Impacting students of all backgrounds

Project IMPACT sets students up for success in the business world

With more first-generation students attending college every year, it can be a struggle for them to find their footing and see where their degree can take them in the future. With programs like Project IMPACT, students from first-generation families and multicultural backgrounds have the opportunity to gain knowledge of what life is going to be like after they earn their degrees.

Project IMPACT is a suite of programs designed to identify, cultivate, recruit, retain and graduate multicultural and first-generation students. These programs are in place to help identified students access the information needed to achieve in college. All aspects of Project IMPACT include a focus on advising, mentoring and tutoring students to foster their success.

“Project IMPACT is creating and cultivating culturally, emotionally intelligent leaders and giving access in spaces where it has been denied in the past,” said Adonis Wooten-Herron, a graduate of Project IMPACT and a corporate recruiter for Hormel Foods. “This program offers us a voice and representation.”

A big part of the program is the ability for students to shadow alumni in companies that partner with the program, to get a taste for what the job world can look like. “As a first-generation college student, one significant opportunity was demystifying the process of landing a job at a successful company. It is a way for students to connect with companies early in their college careers,” said Careem Gladney, a graduate of Project IMPACT. But Project IMPACT does not just help students through college. It takes the skills they learn in college and helps students apply them toward a real-world role in a career.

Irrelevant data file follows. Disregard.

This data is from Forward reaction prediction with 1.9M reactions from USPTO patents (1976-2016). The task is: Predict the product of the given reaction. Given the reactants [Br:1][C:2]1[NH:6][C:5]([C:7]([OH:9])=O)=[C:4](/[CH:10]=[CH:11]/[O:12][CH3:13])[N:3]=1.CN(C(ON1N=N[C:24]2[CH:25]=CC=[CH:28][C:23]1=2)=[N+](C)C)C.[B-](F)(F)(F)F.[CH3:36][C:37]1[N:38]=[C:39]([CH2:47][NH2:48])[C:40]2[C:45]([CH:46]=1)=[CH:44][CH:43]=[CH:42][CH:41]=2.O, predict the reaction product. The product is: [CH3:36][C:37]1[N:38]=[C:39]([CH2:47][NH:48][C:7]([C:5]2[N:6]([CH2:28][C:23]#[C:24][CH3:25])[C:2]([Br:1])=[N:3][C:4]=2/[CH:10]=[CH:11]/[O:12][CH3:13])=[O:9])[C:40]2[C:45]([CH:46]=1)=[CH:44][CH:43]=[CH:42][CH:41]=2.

“Soft skills such as communication, time management and building relationships were paramount to couple with the technical skills you gain in the classroom,” said Careem. “One of the greatest ways to grow is to be able to influence your team and the greater organizational culture. Soft skills can really elevate your brand and how you get things accomplished.”

Project IMPACT, which is largely funded by support from corporations, makes sure the playing field is level and that all students are getting the best education possible for themselves. This program helps students build a confidence they may not otherwise develop. “These students are confident, they ask questions, diverse in all aspects,” said Adonis.  “I think you walk a little taller when you have a backbone of corporate support built into your collegiate experience.”

This program is also beneficial to the companies that hire these students after graduation. Companies are looking to increase their workforce diversity and Project IMPACT has given them the perfect opportunity to do it. “Diversity is a key factor when you think about it: thought process, age, background, race, gender, work history, etc. We want to make sure that our workforce matches the differentiation represented in society,” said Adonis.

Project IMPACT serves more than 1,000 students every year. Since Project IMPACT was implemented in 2008, the multicultural student enrollment has increased 55.8% across Kansas State University.

“We need programs like Project IMPACT to make the American dream real for more young people,” said Careem.

For more information about Project IMPACT please follow this link. For more information about how you can help, contact Chris Spooner.  

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